What happens to your old phone when you get an upgrade? If you’re not trading it in to be refurbished, it’s going into the trash—along with millions of tons of e-waste.

E-waste, or electronic waste, is the world’s fastest growing domestic stream of waste. Each year, the total amount of electric and electronic equipment in the world grows by 2.5 million tons, according to a 2020 report. In just 2019, the world generated 53.6 million tons of e-waste, which is up 21% in the last five years.

Anything with power or a battery supply—like phones, laptops, watches, radios, toys—is fueling this mountain of waste. Today, consumers are buying products with shorter lifecycles and fewer repair options. Only 17% of 2019’s e-waste was formally collected and recycled.
E-waste can become a health and environmental hazard. Without e-waste management system, toxic substances contained in e-waste, such as mercury and brominated flame retardants, are more likely to be released into the environment, and harm people who live, work and play near scrapyards.

Mercury can be found in every computer monitor and fluorescent light bulb, but exposure to it can cause brain damage. It’s estimated that about 50 tons of mercury from undocumented e-waste ends up in the environment.

E-waste directly contributes to global warming, too. Old fridges and air-conditioning units can slowly leak greenhouse gases. It’s believed that about 98 million tons leak from scrapyards each year, equivalent to 0.3% of global emissions from the energy sector.

With global lockdowns in 2020, many consumers began relying on technology more for work, school, communication and entertainment. Last holiday season, tech products were the most wanted among consumers. A global survey conducted shows, if money or availability were no object, consumers most want a 5G phone (38%), robot vacuum (34%), and wireless earphones (30%).

Today, more people can afford tech products that help improve their lives. But the growing global demand is outpacing recycling capabilities. More than eight in 10 consumers have heard the term “e-waste,” but a third don’t know what it means, and 18% aren’t aware of the term.

But consumers want to learn and make educated buying decisions. Today, more consumers (72%) report actively buying more environmentally friendly products than they did five years ago. This includes choosing sustainable technology products over others.

Sustainable technology is innovation that considers natural resources while fostering economic and social development. The goal is to reduce environmental risks and create a sustainable product. Sustainability in technology can be defined in three ways: substitution, prevention and efficiency.

From LED lights to solar power, sustainable technology is already a part of our daily lives. In this industry, promo pros are already leading the way. Illinois-based business service provider Eight Legged Media unveiled a sustainable, reusable business card this year. The DASHconnect Card is designed to lower the amount of business cards that get thrown away.

Peter Moskowitz, vice president of sales at Eight Legged Media, says, “The DASHconnect Card has a ton of brandable space, it’s functional, memorable and reduces waste. It is like a magic trick watching your contact information appear on someone’s device just by tapping the card to their phone. You can tap it an unlimited number of times, so instead of needing 1,000 business cards for a tradeshow you might only need 50.”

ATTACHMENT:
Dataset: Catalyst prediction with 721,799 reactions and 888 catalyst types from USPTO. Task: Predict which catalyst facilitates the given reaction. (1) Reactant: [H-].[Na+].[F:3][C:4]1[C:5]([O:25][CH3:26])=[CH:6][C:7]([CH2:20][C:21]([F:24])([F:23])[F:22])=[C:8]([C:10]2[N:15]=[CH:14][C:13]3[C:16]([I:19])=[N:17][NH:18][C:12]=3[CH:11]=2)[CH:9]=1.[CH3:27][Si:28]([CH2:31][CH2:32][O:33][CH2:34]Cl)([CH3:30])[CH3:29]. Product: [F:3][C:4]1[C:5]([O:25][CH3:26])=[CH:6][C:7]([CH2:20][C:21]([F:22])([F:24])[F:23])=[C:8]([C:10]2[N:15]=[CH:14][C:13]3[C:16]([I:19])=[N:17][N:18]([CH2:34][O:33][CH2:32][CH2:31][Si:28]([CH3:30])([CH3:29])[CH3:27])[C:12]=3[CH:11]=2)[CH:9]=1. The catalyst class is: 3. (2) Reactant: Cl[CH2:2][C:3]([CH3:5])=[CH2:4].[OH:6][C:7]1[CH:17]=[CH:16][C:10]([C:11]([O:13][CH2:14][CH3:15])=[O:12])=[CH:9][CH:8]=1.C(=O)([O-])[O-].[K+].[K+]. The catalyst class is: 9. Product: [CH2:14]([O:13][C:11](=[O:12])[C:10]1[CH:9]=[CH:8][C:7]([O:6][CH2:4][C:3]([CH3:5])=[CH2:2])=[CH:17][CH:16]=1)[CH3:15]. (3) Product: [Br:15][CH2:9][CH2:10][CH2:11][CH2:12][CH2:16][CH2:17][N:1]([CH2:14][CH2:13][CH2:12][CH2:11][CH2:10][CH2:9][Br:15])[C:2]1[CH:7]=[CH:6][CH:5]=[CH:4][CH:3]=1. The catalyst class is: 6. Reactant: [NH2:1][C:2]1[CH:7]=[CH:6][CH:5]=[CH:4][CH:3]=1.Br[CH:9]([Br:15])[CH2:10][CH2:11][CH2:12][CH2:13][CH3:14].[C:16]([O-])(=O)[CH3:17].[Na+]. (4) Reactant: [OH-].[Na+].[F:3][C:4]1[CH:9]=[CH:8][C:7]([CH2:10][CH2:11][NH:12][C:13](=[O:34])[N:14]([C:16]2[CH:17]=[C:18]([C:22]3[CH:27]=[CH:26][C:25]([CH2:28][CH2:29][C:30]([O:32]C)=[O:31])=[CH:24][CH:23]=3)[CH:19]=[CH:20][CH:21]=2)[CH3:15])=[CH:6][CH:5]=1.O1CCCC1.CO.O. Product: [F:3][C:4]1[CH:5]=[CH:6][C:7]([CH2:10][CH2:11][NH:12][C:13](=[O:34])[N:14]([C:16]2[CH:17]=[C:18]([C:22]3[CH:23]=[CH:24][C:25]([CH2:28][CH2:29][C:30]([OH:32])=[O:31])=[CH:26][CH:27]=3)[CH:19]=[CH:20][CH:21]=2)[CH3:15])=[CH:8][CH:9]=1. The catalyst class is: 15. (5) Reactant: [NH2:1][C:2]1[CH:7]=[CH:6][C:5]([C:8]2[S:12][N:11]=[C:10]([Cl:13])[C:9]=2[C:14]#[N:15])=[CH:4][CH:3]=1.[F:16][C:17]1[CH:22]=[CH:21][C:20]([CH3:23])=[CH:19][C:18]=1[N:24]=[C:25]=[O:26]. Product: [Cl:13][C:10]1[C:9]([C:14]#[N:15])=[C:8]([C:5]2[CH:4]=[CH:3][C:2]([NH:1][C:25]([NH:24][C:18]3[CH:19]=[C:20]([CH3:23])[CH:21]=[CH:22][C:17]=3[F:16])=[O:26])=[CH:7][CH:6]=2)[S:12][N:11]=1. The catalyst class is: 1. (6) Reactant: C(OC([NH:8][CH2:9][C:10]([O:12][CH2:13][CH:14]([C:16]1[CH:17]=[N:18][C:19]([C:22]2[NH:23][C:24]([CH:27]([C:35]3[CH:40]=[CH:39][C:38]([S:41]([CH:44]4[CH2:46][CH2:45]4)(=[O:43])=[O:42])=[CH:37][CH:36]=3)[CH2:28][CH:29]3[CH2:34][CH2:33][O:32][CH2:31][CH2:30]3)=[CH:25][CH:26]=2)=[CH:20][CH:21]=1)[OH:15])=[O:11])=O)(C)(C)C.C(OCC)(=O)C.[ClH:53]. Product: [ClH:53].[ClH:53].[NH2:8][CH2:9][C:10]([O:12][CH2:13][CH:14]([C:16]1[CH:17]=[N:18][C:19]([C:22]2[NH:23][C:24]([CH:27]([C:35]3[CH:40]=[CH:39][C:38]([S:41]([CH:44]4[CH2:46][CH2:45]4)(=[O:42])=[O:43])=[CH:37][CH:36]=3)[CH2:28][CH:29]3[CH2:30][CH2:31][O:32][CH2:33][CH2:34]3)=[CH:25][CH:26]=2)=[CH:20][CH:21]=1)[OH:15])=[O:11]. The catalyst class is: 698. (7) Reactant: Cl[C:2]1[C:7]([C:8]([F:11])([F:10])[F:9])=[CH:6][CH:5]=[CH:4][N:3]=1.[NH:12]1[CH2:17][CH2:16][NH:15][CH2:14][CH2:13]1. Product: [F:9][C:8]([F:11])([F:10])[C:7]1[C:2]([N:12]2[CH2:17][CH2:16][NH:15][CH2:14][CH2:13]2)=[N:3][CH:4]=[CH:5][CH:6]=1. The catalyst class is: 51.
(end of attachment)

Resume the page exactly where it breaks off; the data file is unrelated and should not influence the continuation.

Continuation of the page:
Every year, nearly 10 billion business cards are printed, and research shows that 88% will get thrown away in less than a week. “Everyone thinks of sustainability as recycled paper, wood, metal, or plastic and those products can have an amazing impact on the environment by reusing available resources,” Moskowitz says. “However, products like the DASHconnect Card are important for the industry because they prove you can be sustainable in a different way. Using technology, we can prevent waste from ever needing to happen in the first place.”

Sustainable technology is good for business. Sustainability is a key driver of innovation and production improvement. Tennessee-based supplier ForestNation offers tree planting kits with unique codes, so recipients can name and track their tree’s growth online. For just naming their trees, recipients can plant two more trees for free.

Marketing Ambassador Swadesh Padhi says, “The tree kits are a gift that lasts a lifetime. Recipients will remember you every day they care for their trees. When gifting the tree kits, you’re giving a message like, ‘Hey, let’s do something good together. You plant a tree, and we’ll plant trees, too.’ This is a powerful, more natural message that makes you approachable and seen positively.”

Not only are these tree planting kits eco-friendly, carbon positive and a zero-waste gift, but they also support engagement. Padhi says, “It is an interactive gift encouraging recipients to name their trees, post photos, messages and updates. They can also visit the client’s online forest to see the impact they’ve created and other people growing trees with them.”

Combining sustainability with technology extends the power of the promotional product. “It is very important for promo products to be part of a customer’s or employee’s journey with the brand that gifted them the product,” Padhi says. “This can be achieved with technology. We can integrate tech to increase engagement with the brand using the promo product as the vehicle. The tree naming feature we have gets an average 15% of the recipients to further engage with the brand.”

With sustainable technology, promo businesses can use resources more efficiently, remain competitive and retain top talent. Moskowitz says, “I think we’re going to start seeing a new wave of technology based promotional products that allow the technology we carry with us all the time, our phones, to become the vehicle.”